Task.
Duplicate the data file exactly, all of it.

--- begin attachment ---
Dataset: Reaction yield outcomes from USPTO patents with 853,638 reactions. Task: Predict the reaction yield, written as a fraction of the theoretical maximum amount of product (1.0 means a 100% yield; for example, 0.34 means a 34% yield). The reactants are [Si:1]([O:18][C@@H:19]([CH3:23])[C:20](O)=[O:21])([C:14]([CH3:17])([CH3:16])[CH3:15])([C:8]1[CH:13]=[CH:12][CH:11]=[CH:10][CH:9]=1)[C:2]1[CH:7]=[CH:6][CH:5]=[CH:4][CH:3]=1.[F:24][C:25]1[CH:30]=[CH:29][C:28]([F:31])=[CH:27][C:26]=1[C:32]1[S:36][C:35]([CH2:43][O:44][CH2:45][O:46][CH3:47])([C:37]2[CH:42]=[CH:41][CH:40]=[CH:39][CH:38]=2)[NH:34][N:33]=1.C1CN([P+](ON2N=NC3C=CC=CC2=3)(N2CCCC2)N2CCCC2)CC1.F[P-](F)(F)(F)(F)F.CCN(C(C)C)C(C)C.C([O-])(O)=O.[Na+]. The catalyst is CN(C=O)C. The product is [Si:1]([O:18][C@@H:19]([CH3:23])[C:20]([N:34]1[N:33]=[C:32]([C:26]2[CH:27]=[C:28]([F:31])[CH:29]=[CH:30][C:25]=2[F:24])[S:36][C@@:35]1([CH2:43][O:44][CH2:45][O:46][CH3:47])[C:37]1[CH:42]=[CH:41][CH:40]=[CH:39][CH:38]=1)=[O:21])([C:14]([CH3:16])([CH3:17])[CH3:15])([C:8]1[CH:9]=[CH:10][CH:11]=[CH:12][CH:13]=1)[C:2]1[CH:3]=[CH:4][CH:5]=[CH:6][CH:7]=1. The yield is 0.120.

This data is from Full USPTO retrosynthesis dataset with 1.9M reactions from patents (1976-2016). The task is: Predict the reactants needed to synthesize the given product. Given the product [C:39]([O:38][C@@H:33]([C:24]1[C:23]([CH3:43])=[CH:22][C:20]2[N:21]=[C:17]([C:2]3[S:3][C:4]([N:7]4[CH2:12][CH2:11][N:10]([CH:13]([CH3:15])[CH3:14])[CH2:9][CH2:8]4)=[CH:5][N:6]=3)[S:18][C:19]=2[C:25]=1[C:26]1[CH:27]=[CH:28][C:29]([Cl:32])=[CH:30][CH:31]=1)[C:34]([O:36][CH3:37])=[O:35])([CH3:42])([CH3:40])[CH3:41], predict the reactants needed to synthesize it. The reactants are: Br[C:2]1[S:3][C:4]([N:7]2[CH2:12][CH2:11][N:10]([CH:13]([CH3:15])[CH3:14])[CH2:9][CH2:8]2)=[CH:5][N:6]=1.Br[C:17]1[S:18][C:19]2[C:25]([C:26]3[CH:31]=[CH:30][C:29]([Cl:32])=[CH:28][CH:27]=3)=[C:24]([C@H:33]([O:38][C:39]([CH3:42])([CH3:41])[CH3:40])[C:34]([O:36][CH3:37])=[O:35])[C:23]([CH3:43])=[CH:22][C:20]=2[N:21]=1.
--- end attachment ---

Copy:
Dataset: Reaction yield outcomes from USPTO patents with 853,638 reactions. Task: Predict the reaction yield, written as a fraction of the theoretical maximum amount of product (1.0 means a 100% yield; for example, 0.34 means a 34% yield). The reactants are [Si:1]([O:18][C@@H:19]([CH3:23])[C:20](O)=[O:21])([C:14]([CH3:17])([CH3:16])[CH3:15])([C:8]1[CH:13]=[CH:12][CH:11]=[CH:10][CH:9]=1)[C:2]1[CH:7]=[CH:6][CH:5]=[CH:4][CH:3]=1.[F:24][C:25]1[CH:30]=[CH:29][C:28]([F:31])=[CH:27][C:26]=1[C:32]1[S:36][C:35]([CH2:43][O:44][CH2:45][O:46][CH3:47])([C:37]2[CH:42]=[CH:41][CH:40]=[CH:39][CH:38]=2)[NH:34][N:33]=1.C1CN([P+](ON2N=NC3C=CC=CC2=3)(N2CCCC2)N2CCCC2)CC1.F[P-](F)(F)(F)(F)F.CCN(C(C)C)C(C)C.C([O-])(O)=O.[Na+]. The catalyst is CN(C=O)C. The product is [Si:1]([O:18][C@@H:19]([CH3:23])[C:20]([N:34]1[N:33]=[C:32]([C:26]2[CH:27]=[C:28]([F:31])[CH:29]=[CH:30][C:25]=2[F:24])[S:36][C@@:35]1([CH2:43][O:44][CH2:45][O:46][CH3:47])[C:37]1[CH:42]=[CH:41][CH:40]=[CH:39][CH:38]=1)=[O:21])([C:14]([CH3:16])([CH3:17])[CH3:15])([C:8]1[CH:9]=[CH:10][CH:11]=[CH:12][CH:13]=1)[C:2]1[CH:3]=[CH:4][CH:5]=[CH:6][CH:7]=1. The yield is 0.120.

This data is from Full USPTO retrosynthesis dataset with 1.9M reactions from patents (1976-2016). The task is: Predict the reactants needed to synthesize the given product. Given the product [C:39]([O:38][C@@H:33]([C:24]1[C:23]([CH3:43])=[CH:22][C:20]2[N:21]=[C:17]([C:2]3[S:3][C:4]([N:7]4[CH2:12][CH2:11][N:10]([CH:13]([CH3:15])[CH3:14])[CH2:9][CH2:8]4)=[CH:5][N:6]=3)[S:18][C:19]=2[C:25]=1[C:26]1[CH:27]=[CH:28][C:29]([Cl:32])=[CH:30][CH:31]=1)[C:34]([O:36][CH3:37])=[O:35])([CH3:42])([CH3:40])[CH3:41], predict the reactants needed to synthesize it. The reactants are: Br[C:2]1[S:3][C:4]([N:7]2[CH2:12][CH2:11][N:10]([CH:13]([CH3:15])[CH3:14])[CH2:9][CH2:8]2)=[CH:5][N:6]=1.Br[C:17]1[S:18][C:19]2[C:25]([C:26]3[CH:31]=[CH:30][C:29]([Cl:32])=[CH:28][CH:27]=3)=[C:24]([C@H:33]([O:38][C:39]([CH3:42])([CH3:41])[CH3:40])[C:34]([O:36][CH3:37])=[O:35])[C:23]([CH3:43])=[CH:22][C:20]=2[N:21]=1.